The US$ and the Gold Sector
Aug 12, 2008
Below is an extract from
a commentary originally posted at www.speculative-investor.com
on 10th August, 2008.
Currency Market Update
Up until the past week or so there has been almost incessant talk in the press and many newsletters about the weak US dollar, but the US currency hasn't been universally weak since last November. Last November was when the Canadian Dollar and the British Pound commenced intermediate-term declines against the US$. Then, in March, the Swiss Franc and the Japanese Yen embarked on intermediate-term declines against the US$, leaving the euro and the A$ as the remaining holdouts. These holdouts finally buckled over the past fortnight, meaning that all six major non-US currencies are now in intermediate-term declines against the US$.
The intermediate-term advance in the Dollar Index is probably still in its infancy, but just as the US$ bottomed against one currency and then another over an 8-month period it will probably top against different currencies at different times. Also, we suspect that the dollar's topping sequence will be similar to its bottoming sequence. For instance, we think there's a good chance that the Canadian Dollar will be the first of the dollar's fiat currency competitors to complete its intermediate-term decline, while the euro and the Australian Dollar are likely to be the last to bottom. In fact, the C$, which the following daily chart reveals to be nearing its lows of the past year, could already be close to its ultimate correction low.
Last week's up-move in the Dollar Index stopped just shy of the top of the channel drawn on the following weekly chart, which will undoubtedly give the dollar bears some encouragement. However, we think the odds are strongly in favour of the Dollar Index breaking out of its downward-sloping channel and making significant additional gains over the coming months. There's a reasonable chance that the close proximity of the channel top will prompt some profit taking and short selling, leading to a 1-3 week US$ pullback or period of consolidation, but last week's action was a very clear signal that the dollar's intermediate-term trend has reversed. The one thing that almost always occurs in the early stages of intermediate-term US$ rallies, but had not occurred prior to last week, is a weekly gain by the Dollar Index of at least two points. This formerly-missing piece of the puzzle is now in place.
Many people will be asking the question: why is the US$ rallying when its fundamentals are so terrible? From our perspective, however, a more reasonable question is: why has it taken so long for the US$ to rally against the euro given that the US$ is extremely under-valued relative to the euro and the euro's fundamentals are just as bad?
The answer, we think, is that the currency market has believed that the US Federal Reserve would be as 'easy' as it needed to be to help the banking system through its crisis, while the ECB would continue to focus on minimising currency depreciation. We think the market was/is right to believe that the Fed will do whatever it takes to maintain the solvency of the major banks, but traders now appear to be coming around to the view that the ECB will also be loosening the monetary reins. Take away the interest-rate 'prop' and the euro suddenly becomes free to fall under the weight of its own over-valuation.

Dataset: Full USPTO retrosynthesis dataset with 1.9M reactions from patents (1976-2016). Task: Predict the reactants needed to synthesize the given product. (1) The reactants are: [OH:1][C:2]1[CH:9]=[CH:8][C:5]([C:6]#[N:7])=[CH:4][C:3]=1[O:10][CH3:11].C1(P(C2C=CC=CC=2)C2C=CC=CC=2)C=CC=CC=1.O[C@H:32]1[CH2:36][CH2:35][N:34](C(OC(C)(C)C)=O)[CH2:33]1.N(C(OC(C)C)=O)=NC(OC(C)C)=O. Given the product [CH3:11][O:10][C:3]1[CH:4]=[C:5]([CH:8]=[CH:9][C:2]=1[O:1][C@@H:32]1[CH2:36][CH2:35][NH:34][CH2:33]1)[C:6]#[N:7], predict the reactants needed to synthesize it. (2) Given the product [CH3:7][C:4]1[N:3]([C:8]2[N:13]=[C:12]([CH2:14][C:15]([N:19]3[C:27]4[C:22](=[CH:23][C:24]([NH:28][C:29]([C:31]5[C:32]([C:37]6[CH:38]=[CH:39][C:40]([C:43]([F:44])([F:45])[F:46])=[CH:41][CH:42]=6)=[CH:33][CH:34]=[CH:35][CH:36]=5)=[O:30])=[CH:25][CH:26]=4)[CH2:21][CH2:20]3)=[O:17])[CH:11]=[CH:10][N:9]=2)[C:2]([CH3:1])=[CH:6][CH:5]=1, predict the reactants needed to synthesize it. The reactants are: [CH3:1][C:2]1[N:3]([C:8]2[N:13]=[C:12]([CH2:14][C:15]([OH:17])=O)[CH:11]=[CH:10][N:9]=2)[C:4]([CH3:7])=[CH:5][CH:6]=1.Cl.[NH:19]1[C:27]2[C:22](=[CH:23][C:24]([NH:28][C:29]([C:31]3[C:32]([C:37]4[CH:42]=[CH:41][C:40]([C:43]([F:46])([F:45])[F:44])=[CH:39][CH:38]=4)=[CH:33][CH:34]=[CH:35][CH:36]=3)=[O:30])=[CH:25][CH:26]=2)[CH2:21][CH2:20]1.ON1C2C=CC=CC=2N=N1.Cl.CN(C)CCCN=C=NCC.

It is also worth mentioning that the recent sharp downturn in the world of commodities has probably had an important effect on perceptions, and hence on relative valuations, within the currency market. The reason is that with the prices of most commodities now in intermediate-term downward trends the decision-makers at the ECB should feel free to pay more attention to the serious economic slowdown currently underway, and less to the inflation problem.
Gold stocks and the US dollar
The Dollar Index will probably trend higher over the next few months. If so, will this prevent gold and gold stocks from rallying?
We don't think so. Why should strength in the US dollar driven by the realisation that other fiat currencies are just as bad as the dollar prevent gold and gold stocks from rallying?
When the US$ strengthens against the euro it creates a psychological headwind for gold-related investments and this psychological effect will usually dominate for a while, but the US dollar's trend relative to other fiat currencies is only one of several drivers of the gold price. Other important considerations are credit spreads (measures of financial market confidence), the yield spread (a measure of financial market liquidity), real interest rates, and money-supply growth trends.
The following chart provides a good example of how the gold sector will sometimes react to an intermediate-term US$ rally. The chart, which compares the performances of the HUI and the Dollar Index during 2005, shows that the HUI tanked during the first part of the Dollar Index's intermediate-term advance and then began to trend upward despite the dollar's continuing strength. Moreover, it shows that in 2005 the bottom of the HUI's correction occurred two days after the Dollar Index broke upward from a basing pattern. This means that we are potentially in exactly the same position today as we were at the May-2005 bottom (the Dollar Index broke upward from its basing pattern on Thursday 7th August 2008).
It is also worth noting that the best part of the 1973 rally in gold stocks occurred while the US$ was strengthening relative to other fiat currencies.
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